The decision by the Jewish Federations of North America to move its annual meeting from Disney World to a city ravaged by Hurricane Katrina is welcome. So is the Federations’ new priority of broadening the talent pool of potential leaders, given the growing gender gap in Jewish communal life,
Sadly, in America, too few Jews appreciate how essential that key is to communal survival. Hebrew literacy rates are abysmally low. The 2007 National Survey of American Jews found that only 28% claim to understand a simple Hebrew sentence. There is a generational uptick — younger Jews are more likely to understand that sentence than their grandparents. But that is mostly due to the growth of day school enrollment, and that is mostly concentrated in Orthodox communities.
For American Jews who give generously to charity, there is often an inner struggle: How much should they support other Jews, and how much should they give to causes in the wider world? The response to the tragedy befalling Haiti demonstrates the wisdom of turning that binary dilemma from an “either/or” question to a “both/and” affirmation.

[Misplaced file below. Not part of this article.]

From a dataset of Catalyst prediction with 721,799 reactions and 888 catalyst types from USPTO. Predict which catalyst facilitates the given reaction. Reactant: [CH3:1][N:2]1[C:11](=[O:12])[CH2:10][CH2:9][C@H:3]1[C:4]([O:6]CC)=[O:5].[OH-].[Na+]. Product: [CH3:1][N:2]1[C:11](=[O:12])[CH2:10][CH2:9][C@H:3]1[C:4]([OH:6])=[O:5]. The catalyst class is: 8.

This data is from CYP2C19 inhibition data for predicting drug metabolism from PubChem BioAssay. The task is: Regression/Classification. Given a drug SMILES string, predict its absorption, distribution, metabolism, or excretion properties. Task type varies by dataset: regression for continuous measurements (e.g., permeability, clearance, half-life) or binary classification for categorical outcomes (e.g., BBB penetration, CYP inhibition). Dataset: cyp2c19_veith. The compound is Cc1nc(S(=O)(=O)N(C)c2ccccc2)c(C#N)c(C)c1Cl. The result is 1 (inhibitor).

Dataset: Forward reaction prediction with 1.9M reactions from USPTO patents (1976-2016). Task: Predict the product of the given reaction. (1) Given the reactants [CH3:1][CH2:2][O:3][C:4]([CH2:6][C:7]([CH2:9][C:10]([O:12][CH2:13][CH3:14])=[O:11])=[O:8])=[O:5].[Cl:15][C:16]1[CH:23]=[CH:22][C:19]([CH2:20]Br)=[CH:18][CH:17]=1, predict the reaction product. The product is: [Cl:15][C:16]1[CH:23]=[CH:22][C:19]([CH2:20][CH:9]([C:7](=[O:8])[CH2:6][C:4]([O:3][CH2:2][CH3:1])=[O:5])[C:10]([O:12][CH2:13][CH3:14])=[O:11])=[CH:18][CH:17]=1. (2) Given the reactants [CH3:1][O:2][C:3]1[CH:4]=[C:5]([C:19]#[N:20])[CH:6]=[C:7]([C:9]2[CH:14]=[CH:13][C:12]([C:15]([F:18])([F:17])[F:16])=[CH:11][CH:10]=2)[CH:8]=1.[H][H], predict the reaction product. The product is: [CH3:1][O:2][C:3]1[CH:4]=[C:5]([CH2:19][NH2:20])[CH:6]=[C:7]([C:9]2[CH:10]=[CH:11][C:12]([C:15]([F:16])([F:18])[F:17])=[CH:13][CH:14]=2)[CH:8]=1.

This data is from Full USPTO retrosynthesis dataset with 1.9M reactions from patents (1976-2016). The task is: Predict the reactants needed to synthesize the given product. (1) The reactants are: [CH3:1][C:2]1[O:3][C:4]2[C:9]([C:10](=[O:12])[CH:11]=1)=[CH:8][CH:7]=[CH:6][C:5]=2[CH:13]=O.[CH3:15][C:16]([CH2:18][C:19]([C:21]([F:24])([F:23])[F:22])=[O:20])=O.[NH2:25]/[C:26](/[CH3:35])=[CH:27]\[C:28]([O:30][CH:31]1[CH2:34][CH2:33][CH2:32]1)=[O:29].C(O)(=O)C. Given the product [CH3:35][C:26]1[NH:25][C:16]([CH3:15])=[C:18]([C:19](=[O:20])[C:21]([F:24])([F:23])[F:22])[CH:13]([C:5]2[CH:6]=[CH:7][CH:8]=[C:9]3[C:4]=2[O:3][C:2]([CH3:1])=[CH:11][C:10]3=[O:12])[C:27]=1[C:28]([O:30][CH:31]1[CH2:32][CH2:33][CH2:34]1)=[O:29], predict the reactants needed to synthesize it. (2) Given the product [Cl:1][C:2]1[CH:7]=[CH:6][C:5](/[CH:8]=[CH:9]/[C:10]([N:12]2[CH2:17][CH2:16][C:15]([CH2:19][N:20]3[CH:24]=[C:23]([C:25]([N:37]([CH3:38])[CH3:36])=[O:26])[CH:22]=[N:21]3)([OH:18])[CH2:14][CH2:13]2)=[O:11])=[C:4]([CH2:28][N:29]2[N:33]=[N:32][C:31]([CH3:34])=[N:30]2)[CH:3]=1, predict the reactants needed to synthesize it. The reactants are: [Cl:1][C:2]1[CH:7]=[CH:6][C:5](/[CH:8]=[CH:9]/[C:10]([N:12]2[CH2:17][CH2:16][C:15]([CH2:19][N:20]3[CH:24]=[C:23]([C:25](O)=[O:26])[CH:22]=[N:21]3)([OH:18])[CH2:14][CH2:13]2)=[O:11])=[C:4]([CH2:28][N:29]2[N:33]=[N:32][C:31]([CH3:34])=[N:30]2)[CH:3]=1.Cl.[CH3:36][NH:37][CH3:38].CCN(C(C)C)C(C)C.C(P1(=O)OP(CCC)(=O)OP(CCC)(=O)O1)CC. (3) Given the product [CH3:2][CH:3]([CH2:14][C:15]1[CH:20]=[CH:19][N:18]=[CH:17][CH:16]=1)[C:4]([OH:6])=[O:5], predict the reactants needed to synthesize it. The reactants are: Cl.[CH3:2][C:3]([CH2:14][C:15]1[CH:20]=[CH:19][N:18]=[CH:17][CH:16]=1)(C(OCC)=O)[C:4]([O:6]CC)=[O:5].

Frustration over the use of the filibuster is as old as the filibuster itself. Tempting though it is to smooth the way toward adopting a Democratic legislative agenda, the filibuster acts as a useful bulwark against the tyranny of the majority. It shouldn’t be scrapped. It should be reformed.
The fourth annual Schmooze conference took place at the hip City Winery in Lower Manhattan on January 11 and 12, bringing together Jewish artists and presenters to debate, discuss and, well, schmooze. There was talk of a “sea change” this year, and not just because of the financial meltdown or the growing popularity of Fox News.